BPM value is indicated. If a valid BPM value was found, it is displayed in green.
If the metronome clicks in time with the music, the measure start is correct. If
not, you can correct the tempo manually.
Setting the manual and and Onbeat/Offbeat
If the result is incorrect, you can help the Auto Remix Assistant with a few
mouse clicks on the correction buttons.
There are two possibilities:
On the one hand, the "Tempo correction" list offers alternative BPM numbers
which could also fit with the music. The adjustable BPM values are detected
automatically – the total BPM can therefore deviate from song to song.
For more difficult audio material, we recommend using the "Tapping input"
mode. Either the "T" key must be pressed or the "Tap tempo" button must be
clicked with the mouse in time with the music. With repeated tapping of the
tempo correction button, one should keep an eye on the color in the BPM
display. In the "unlocked" condition (red), the tapping is not in time with the
music. One should tap until the "locked" condition is displayed. After a short
time, you will hear if the result is correct via the metronome.
Subsequently, offbeat correction takes place as required. If the detected
quarter note beats lie around the length of an eighth note (transferred behind
the real positions of the quarter note beats), one or more alternatives can be
selected from the onbeat/offbeat correction list.
Determining the start of a measure
Next, the starting point of the measure is corrected. The beat at the start of the
measure must always agree with the high tone of the metronome and/or the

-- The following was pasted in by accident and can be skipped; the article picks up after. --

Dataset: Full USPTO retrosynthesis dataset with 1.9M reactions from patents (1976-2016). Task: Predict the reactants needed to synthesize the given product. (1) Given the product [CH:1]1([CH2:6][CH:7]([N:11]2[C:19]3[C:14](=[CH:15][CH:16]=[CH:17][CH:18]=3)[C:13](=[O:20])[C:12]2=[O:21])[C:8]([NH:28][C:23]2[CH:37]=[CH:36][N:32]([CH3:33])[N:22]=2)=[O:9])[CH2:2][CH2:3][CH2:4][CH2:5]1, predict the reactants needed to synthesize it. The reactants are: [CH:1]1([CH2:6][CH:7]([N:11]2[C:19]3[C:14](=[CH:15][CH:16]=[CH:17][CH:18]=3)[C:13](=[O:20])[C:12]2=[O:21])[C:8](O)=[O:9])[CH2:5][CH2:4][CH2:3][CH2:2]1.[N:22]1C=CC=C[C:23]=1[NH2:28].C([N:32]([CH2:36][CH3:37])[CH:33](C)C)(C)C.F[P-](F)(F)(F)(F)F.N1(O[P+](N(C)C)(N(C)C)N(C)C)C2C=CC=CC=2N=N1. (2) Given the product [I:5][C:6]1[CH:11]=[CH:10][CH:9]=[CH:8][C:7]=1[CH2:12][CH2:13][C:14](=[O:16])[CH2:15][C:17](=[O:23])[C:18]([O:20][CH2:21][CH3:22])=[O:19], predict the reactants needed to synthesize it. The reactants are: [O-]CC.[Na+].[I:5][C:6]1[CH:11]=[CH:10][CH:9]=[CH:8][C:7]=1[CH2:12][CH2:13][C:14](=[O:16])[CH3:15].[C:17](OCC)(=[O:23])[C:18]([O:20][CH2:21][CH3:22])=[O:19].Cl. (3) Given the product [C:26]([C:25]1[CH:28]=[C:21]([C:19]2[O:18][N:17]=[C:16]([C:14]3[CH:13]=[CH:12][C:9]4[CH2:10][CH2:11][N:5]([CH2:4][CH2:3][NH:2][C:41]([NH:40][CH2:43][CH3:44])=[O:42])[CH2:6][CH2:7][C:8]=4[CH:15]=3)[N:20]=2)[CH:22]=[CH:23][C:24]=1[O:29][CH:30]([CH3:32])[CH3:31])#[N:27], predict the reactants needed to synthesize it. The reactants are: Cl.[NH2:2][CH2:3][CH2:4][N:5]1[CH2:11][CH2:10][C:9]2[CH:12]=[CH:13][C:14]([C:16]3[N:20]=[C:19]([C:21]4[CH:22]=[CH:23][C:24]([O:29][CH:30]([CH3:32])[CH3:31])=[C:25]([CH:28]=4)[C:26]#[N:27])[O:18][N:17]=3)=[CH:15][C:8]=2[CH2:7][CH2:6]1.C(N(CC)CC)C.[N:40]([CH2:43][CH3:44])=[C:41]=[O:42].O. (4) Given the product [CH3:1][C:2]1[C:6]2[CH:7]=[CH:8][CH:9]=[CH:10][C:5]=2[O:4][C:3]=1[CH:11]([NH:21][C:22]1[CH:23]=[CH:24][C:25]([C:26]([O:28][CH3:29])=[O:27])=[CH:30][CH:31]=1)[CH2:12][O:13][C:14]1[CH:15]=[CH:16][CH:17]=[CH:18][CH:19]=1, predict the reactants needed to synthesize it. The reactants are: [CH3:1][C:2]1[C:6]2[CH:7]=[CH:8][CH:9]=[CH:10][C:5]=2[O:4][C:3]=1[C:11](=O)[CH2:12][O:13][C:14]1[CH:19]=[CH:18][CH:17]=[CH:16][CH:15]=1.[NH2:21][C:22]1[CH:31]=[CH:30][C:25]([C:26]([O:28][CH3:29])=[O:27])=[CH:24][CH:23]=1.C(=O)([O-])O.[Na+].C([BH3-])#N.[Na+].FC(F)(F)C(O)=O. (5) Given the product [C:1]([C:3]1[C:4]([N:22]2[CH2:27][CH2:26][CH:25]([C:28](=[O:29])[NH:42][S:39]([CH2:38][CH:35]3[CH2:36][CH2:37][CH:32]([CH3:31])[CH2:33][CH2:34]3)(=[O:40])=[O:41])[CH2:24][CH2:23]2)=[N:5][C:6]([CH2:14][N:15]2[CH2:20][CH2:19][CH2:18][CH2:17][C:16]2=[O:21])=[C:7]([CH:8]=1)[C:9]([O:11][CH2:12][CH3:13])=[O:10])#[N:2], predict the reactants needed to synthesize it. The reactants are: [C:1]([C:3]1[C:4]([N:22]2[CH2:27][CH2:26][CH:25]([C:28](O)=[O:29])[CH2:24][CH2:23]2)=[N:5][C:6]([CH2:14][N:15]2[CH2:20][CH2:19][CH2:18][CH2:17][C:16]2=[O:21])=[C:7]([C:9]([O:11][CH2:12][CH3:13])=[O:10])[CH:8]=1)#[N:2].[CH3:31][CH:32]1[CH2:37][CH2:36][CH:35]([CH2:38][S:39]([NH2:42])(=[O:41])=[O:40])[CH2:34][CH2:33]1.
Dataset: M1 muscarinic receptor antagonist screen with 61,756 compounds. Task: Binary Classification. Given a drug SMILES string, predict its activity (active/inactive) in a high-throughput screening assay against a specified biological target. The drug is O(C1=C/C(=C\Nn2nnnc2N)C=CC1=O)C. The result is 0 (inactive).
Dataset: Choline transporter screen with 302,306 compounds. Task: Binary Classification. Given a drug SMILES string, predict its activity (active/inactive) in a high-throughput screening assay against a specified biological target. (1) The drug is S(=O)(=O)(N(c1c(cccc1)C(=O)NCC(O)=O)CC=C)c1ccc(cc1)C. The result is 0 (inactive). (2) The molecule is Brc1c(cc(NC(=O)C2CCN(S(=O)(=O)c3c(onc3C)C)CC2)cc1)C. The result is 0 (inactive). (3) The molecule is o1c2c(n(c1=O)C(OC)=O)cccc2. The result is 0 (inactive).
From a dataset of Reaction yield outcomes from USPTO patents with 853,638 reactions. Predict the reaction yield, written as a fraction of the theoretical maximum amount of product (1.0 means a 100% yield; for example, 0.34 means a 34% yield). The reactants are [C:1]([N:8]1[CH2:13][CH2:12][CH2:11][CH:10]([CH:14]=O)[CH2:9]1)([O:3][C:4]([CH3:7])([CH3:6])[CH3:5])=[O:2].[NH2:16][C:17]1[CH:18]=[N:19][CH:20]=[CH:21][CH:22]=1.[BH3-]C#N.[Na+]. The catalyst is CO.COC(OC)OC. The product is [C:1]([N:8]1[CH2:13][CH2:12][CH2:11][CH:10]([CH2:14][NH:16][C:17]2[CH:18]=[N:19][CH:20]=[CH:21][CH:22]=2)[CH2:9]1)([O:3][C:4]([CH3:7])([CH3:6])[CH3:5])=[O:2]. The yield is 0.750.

red line in the wave-shaped display.
Corrections can be made by tapping; If the start of the measure can be be
heard, tap with the mouse or press the "T" key. Alternatively, you can also
select how many quarter notes the "one" is to be pushed to back.
If the starting marker was set briefly before the first beat of a measure, this
correction is not necessary.
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Note: With all corrections, the metronome and visualization react to the lines in
the wave-shaped display only after a short delay.
Using BPM and beat detection
Now you may select one of the actions to be adapted to the arrangement song
(or vice versa) or cut up the songs at the ends of a measure.
Save only Tempo & Beat information
Only wave file data is stored. This makes sense if some manual post-correction
is required for determining beat/tempo.
When the data is stored, tempo & beat regulation can be released for future
tempo adjustments or to create object remixes.
Tempo adjustment
Setting the object tempo to the arrangement tempo
This fits the object length to the existing arrangement. Three different
procedures are possible: timestretching, resampling, or audio quantization.
Timestretching keeps the pitch of the song constant, but sometimes the
sound quality can suffer.
Resampling changes the pitch (similar to changing the speed of a record
player), and retains the sound quality of the song as much as is possible.
During audio quantization, the audio file takes the tempo adjustments into
consideration as if the first remix object (see below) were created and
combined immediately into a new audio file. If the recognition is uncertain,
extreme tempo fluctuation may result. It is particularly important to set the
starting marker so that the tempo is recognized definitely. The advantage of
audio quantization is that small tempo fluctuations in the music balance out.
The start of the measure always agrees with the start of the arrangement
measure and never plays out of time.
Setting the arrangement tempo to the object tempo
The arrangement adopts the detected BPM value. If you would like to use the